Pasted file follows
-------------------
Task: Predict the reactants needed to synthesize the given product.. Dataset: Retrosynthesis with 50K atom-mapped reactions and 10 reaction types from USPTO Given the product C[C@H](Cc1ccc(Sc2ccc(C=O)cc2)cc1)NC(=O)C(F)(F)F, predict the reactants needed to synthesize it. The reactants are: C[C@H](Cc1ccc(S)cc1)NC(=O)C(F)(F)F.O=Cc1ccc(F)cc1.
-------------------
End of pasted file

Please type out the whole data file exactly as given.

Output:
Task: Predict the reactants needed to synthesize the given product.. Dataset: Retrosynthesis with 50K atom-mapped reactions and 10 reaction types from USPTO Given the product C[C@H](Cc1ccc(Sc2ccc(C=O)cc2)cc1)NC(=O)C(F)(F)F, predict the reactants needed to synthesize it. The reactants are: C[C@H](Cc1ccc(S)cc1)NC(=O)C(F)(F)F.O=Cc1ccc(F)cc1.